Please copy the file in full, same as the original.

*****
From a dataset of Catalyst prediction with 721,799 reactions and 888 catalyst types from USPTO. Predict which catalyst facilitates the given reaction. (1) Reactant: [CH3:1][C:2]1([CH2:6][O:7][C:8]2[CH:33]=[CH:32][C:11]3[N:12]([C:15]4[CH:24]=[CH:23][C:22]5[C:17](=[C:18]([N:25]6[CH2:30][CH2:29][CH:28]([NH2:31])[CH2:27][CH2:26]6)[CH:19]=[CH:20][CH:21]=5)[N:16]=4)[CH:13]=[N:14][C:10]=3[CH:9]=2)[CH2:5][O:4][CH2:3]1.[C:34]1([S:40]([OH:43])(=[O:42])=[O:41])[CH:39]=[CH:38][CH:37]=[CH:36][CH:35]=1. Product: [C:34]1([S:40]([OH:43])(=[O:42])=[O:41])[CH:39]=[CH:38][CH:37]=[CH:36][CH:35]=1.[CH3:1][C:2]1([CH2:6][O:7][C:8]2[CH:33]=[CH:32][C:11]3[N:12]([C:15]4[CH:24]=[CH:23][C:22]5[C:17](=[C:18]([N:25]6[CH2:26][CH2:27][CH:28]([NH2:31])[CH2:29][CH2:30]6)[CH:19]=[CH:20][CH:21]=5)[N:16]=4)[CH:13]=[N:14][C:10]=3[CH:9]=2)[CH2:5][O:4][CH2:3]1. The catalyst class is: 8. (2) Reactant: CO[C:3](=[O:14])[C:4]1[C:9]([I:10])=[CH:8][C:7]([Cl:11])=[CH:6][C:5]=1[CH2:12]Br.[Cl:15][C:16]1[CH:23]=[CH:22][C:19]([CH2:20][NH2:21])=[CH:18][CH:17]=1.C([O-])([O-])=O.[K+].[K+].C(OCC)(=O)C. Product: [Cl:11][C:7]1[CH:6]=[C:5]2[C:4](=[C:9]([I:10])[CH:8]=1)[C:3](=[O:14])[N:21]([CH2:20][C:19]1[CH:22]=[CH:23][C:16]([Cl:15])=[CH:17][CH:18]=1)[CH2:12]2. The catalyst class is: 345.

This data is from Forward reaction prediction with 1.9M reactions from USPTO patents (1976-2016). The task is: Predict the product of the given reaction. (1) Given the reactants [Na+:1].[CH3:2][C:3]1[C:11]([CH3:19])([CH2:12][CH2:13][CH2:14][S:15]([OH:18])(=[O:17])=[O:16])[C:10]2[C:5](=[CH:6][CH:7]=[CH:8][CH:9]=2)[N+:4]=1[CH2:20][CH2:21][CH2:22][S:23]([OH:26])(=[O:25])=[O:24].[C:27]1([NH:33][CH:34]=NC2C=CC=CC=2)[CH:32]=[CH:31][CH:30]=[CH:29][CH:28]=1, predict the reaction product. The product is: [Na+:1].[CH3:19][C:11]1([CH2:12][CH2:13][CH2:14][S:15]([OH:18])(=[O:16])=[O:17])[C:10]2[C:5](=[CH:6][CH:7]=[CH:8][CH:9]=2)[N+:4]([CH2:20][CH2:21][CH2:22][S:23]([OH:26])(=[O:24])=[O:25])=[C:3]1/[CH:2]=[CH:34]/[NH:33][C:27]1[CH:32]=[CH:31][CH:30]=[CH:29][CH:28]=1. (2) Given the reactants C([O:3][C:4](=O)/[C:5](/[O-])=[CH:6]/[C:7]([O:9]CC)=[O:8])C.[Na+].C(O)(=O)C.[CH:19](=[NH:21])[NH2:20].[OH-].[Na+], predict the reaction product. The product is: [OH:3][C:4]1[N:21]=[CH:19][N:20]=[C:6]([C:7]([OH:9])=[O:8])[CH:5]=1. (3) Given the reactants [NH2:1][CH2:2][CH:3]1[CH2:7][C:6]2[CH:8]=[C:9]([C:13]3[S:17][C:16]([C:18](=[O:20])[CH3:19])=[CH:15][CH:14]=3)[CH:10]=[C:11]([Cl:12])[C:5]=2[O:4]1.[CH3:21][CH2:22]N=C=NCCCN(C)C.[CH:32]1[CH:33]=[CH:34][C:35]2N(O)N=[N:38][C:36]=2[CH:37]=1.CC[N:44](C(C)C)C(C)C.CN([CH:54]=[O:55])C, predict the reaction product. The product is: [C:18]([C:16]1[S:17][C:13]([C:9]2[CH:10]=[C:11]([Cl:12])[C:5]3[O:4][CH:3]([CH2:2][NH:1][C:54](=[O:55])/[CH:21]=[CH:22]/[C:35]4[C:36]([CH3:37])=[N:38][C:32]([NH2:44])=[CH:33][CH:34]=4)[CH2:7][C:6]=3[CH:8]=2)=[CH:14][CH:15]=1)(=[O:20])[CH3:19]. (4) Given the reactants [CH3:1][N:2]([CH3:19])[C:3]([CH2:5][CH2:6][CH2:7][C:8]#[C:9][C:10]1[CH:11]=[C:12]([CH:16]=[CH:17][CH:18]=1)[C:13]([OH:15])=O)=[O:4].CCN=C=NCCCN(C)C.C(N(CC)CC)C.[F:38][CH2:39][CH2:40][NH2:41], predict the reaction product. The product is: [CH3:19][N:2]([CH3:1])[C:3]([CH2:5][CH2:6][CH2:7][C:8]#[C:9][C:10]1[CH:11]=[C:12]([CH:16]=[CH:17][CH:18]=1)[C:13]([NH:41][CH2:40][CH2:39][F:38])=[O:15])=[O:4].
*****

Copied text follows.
From a dataset of Catalyst prediction with 721,799 reactions and 888 catalyst types from USPTO. Predict which catalyst facilitates the given reaction. (1) Reactant: [CH3:1][C:2]1([CH2:6][O:7][C:8]2[CH:33]=[CH:32][C:11]3[N:12]([C:15]4[CH:24]=[CH:23][C:22]5[C:17](=[C:18]([N:25]6[CH2:30][CH2:29][CH:28]([NH2:31])[CH2:27][CH2:26]6)[CH:19]=[CH:20][CH:21]=5)[N:16]=4)[CH:13]=[N:14][C:10]=3[CH:9]=2)[CH2:5][O:4][CH2:3]1.[C:34]1([S:40]([OH:43])(=[O:42])=[O:41])[CH:39]=[CH:38][CH:37]=[CH:36][CH:35]=1. Product: [C:34]1([S:40]([OH:43])(=[O:42])=[O:41])[CH:39]=[CH:38][CH:37]=[CH:36][CH:35]=1.[CH3:1][C:2]1([CH2:6][O:7][C:8]2[CH:33]=[CH:32][C:11]3[N:12]([C:15]4[CH:24]=[CH:23][C:22]5[C:17](=[C:18]([N:25]6[CH2:26][CH2:27][CH:28]([NH2:31])[CH2:29][CH2:30]6)[CH:19]=[CH:20][CH:21]=5)[N:16]=4)[CH:13]=[N:14][C:10]=3[CH:9]=2)[CH2:5][O:4][CH2:3]1. The catalyst class is: 8. (2) Reactant: CO[C:3](=[O:14])[C:4]1[C:9]([I:10])=[CH:8][C:7]([Cl:11])=[CH:6][C:5]=1[CH2:12]Br.[Cl:15][C:16]1[CH:23]=[CH:22][C:19]([CH2:20][NH2:21])=[CH:18][CH:17]=1.C([O-])([O-])=O.[K+].[K+].C(OCC)(=O)C. Product: [Cl:11][C:7]1[CH:6]=[C:5]2[C:4](=[C:9]([I:10])[CH:8]=1)[C:3](=[O:14])[N:21]([CH2:20][C:19]1[CH:22]=[CH:23][C:16]([Cl:15])=[CH:17][CH:18]=1)[CH2:12]2. The catalyst class is: 345.

This data is from Forward reaction prediction with 1.9M reactions from USPTO patents (1976-2016). The task is: Predict the product of the given reaction. (1) Given the reactants [Na+:1].[CH3:2][C:3]1[C:11]([CH3:19])([CH2:12][CH2:13][CH2:14][S:15]([OH:18])(=[O:17])=[O:16])[C:10]2[C:5](=[CH:6][CH:7]=[CH:8][CH:9]=2)[N+:4]=1[CH2:20][CH2:21][CH2:22][S:23]([OH:26])(=[O:25])=[O:24].[C:27]1([NH:33][CH:34]=NC2C=CC=CC=2)[CH:32]=[CH:31][CH:30]=[CH:29][CH:28]=1, predict the reaction product. The product is: [Na+:1].[CH3:19][C:11]1([CH2:12][CH2:13][CH2:14][S:15]([OH:18])(=[O:16])=[O:17])[C:10]2[C:5](=[CH:6][CH:7]=[CH:8][CH:9]=2)[N+:4]([CH2:20][CH2:21][CH2:22][S:23]([OH:26])(=[O:24])=[O:25])=[C:3]1/[CH:2]=[CH:34]/[NH:33][C:27]1[CH:32]=[CH:31][CH:30]=[CH:29][CH:28]=1. (2) Given the reactants C([O:3][C:4](=O)/[C:5](/[O-])=[CH:6]/[C:7]([O:9]CC)=[O:8])C.[Na+].C(O)(=O)C.[CH:19](=[NH:21])[NH2:20].[OH-].[Na+], predict the reaction product. The product is: [OH:3][C:4]1[N:21]=[CH:19][N:20]=[C:6]([C:7]([OH:9])=[O:8])[CH:5]=1. (3) Given the reactants [NH2:1][CH2:2][CH:3]1[CH2:7][C:6]2[CH:8]=[C:9]([C:13]3[S:17][C:16]([C:18](=[O:20])[CH3:19])=[CH:15][CH:14]=3)[CH:10]=[C:11]([Cl:12])[C:5]=2[O:4]1.[CH3:21][CH2:22]N=C=NCCCN(C)C.[CH:32]1[CH:33]=[CH:34][C:35]2N(O)N=[N:38][C:36]=2[CH:37]=1.CC[N:44](C(C)C)C(C)C.CN([CH:54]=[O:55])C, predict the reaction product. The product is: [C:18]([C:16]1[S:17][C:13]([C:9]2[CH:10]=[C:11]([Cl:12])[C:5]3[O:4][CH:3]([CH2:2][NH:1][C:54](=[O:55])/[CH:21]=[CH:22]/[C:35]4[C:36]([CH3:37])=[N:38][C:32]([NH2:44])=[CH:33][CH:34]=4)[CH2:7][C:6]=3[CH:8]=2)=[CH:14][CH:15]=1)(=[O:20])[CH3:19]. (4) Given the reactants [CH3:1][N:2]([CH3:19])[C:3]([CH2:5][CH2:6][CH2:7][C:8]#[C:9][C:10]1[CH:11]=[C:12]([CH:16]=[CH:17][CH:18]=1)[C:13]([OH:15])=O)=[O:4].CCN=C=NCCCN(C)C.C(N(CC)CC)C.[F:38][CH2:39][CH2:40][NH2:41], predict the reaction product. The product is: [CH3:19][N:2]([CH3:1])[C:3]([CH2:5][CH2:6][CH2:7][C:8]#[C:9][C:10]1[CH:11]=[C:12]([CH:16]=[CH:17][CH:18]=1)[C:13]([NH:41][CH2:40][CH2:39][F:38])=[O:15])=[O:4].